This edition of The Bridge focusses on depression, self-harm and suicidal thoughts.
These are important clinical topics. Depression leads to high levels of morbidity and can have implications for mental
health in the longer term. Suicide is the outcome that every family and clinician dreads and risk assessment and planning often seeks to reduce the risks of this occurring. Depression and suicidal thoughts and behaviours are clearly linked but depression is not the only mental illness or behavioural disorder linked to self-harm and/or death by suicide, so a broader view of causality and association is required.
There are good treatments available for depression, (pharmacological and non-pharmacological) though more options are required to meet the needs of those that do not respond well to treatment. The costs of depression are vast. They include not only the treatment cost but also the broader repercussions for individuals and society as a whole, especially with regards to education and employment.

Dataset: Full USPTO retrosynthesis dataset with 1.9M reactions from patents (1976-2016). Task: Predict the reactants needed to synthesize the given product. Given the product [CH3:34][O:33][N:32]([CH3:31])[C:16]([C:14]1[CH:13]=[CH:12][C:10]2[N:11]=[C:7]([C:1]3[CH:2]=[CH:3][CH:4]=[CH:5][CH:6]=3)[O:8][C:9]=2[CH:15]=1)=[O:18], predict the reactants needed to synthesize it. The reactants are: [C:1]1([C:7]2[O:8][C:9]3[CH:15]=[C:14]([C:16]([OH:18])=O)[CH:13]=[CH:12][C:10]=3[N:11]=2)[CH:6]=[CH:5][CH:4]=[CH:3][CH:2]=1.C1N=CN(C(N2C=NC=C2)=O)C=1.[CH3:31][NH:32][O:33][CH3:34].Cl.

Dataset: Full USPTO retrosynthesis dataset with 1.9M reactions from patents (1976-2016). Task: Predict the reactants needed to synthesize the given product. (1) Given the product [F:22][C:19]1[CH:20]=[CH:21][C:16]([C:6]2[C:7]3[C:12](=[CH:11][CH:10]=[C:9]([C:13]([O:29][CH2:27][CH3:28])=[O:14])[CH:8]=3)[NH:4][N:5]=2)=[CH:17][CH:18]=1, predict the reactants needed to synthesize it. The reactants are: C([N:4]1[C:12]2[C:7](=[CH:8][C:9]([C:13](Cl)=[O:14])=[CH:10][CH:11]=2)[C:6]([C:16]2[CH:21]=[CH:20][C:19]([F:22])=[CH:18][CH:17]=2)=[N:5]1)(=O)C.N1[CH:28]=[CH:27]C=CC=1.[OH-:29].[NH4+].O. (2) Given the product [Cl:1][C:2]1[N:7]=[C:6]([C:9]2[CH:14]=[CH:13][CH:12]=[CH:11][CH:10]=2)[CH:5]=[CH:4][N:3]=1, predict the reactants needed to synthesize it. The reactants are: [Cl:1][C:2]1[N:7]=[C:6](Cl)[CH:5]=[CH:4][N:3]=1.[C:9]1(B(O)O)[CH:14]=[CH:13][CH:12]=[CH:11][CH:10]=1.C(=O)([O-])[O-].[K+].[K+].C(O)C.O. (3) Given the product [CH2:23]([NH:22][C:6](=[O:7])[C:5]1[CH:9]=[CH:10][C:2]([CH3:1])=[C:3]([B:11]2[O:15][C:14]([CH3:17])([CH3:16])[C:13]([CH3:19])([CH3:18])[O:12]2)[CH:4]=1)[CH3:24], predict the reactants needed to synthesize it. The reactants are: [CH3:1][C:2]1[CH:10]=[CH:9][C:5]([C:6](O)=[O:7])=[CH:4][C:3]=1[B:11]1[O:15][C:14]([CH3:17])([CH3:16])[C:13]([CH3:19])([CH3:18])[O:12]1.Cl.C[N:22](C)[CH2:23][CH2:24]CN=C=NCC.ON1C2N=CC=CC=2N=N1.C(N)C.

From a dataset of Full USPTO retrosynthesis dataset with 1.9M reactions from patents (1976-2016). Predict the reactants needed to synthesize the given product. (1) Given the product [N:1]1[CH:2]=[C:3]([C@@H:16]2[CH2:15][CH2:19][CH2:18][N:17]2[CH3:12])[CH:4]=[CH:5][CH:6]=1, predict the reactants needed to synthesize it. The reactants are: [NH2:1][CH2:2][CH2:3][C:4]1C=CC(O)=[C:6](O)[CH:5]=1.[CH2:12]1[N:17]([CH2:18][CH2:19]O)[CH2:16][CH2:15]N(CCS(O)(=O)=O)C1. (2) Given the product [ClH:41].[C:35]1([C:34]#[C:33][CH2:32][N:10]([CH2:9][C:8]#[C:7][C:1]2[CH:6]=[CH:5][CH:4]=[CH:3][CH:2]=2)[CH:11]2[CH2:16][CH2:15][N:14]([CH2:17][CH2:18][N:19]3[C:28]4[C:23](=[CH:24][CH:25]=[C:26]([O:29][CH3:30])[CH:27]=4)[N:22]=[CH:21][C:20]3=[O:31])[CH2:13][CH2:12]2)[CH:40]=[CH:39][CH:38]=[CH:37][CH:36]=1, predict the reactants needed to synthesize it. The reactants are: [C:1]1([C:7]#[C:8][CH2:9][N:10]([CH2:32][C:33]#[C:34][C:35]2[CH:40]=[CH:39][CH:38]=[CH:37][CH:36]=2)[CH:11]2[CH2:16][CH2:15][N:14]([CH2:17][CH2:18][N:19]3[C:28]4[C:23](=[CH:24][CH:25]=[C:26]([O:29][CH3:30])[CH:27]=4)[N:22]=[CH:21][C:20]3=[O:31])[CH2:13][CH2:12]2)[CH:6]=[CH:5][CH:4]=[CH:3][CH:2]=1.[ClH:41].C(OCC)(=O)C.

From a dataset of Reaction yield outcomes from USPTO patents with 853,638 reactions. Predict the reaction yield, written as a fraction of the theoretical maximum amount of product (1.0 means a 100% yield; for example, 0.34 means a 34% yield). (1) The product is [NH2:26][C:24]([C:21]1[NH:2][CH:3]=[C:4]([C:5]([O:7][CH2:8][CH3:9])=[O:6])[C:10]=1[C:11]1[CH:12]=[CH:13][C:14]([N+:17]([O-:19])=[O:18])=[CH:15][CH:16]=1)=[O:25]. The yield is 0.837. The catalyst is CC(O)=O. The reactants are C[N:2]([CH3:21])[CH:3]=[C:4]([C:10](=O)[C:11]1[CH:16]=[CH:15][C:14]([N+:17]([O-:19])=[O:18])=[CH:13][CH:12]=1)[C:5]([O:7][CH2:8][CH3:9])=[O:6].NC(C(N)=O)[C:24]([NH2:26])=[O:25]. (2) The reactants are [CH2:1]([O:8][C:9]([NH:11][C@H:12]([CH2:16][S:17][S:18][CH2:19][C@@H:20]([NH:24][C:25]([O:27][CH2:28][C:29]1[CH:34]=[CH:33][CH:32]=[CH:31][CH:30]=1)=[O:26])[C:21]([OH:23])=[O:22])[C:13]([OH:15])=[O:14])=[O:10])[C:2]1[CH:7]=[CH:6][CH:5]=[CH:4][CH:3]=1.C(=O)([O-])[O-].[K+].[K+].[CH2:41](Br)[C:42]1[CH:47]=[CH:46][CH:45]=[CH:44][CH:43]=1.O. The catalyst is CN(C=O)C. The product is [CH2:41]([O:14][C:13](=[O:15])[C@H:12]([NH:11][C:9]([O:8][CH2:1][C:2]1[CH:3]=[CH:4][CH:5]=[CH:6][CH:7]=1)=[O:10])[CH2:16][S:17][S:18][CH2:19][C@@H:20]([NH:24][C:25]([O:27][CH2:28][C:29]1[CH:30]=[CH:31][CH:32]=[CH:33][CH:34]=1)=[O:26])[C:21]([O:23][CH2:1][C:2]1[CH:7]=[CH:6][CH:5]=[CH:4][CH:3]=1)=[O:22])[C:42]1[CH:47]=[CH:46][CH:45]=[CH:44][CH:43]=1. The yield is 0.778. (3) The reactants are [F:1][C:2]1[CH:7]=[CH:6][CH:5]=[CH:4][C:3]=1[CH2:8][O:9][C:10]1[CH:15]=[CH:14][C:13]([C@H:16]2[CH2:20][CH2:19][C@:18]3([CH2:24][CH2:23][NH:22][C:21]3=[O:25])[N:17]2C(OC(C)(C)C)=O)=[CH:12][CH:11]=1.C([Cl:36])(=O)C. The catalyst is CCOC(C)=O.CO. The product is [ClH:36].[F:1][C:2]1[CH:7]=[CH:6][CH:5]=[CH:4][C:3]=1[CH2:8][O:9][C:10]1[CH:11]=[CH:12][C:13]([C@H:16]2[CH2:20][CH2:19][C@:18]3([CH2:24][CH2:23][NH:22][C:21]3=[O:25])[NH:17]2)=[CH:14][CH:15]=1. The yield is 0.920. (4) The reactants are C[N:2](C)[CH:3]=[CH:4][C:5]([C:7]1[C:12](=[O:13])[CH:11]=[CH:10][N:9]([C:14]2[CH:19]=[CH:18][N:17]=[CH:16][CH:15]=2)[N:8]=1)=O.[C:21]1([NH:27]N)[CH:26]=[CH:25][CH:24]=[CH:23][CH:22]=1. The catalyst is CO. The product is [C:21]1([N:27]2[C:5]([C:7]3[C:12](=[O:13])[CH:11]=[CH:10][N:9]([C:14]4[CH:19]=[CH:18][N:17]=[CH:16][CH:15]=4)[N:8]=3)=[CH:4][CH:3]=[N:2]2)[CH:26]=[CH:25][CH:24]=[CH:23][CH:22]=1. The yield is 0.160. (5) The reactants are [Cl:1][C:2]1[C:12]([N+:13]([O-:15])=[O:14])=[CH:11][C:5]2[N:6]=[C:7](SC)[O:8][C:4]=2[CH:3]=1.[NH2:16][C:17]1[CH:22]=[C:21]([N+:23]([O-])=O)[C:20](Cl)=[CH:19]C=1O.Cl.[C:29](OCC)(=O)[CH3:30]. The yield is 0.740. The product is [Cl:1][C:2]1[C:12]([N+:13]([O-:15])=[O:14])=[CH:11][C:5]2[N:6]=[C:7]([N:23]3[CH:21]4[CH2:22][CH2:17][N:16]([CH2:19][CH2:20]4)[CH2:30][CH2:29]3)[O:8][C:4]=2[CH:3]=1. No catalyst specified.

In this edition we have research summaries from both of ACAMH’s journals CAMH, and JCPP, on; family dysfunction, childhood adversity and self-harm, children’s understanding of depression, depressive symptoms in ADHD and social connectedness and suicidal thoughts and behaviours. These demonstrate the wide variety of articles published on these topics and the continued evidence base that is being developed.
This is my last edition of The Bridge as acting editor and I would like to thank you, the reader, for your continued engagement and comments.
- Children’s Understanding of Depression
- Continued family dysfunction accounts for the association between childhood adversity and adolescent self-harm
- Reporting of depression symptoms in children with ADHD: do parents know best?
- Social connectedness and suicidal thoughts and behaviors among adolescents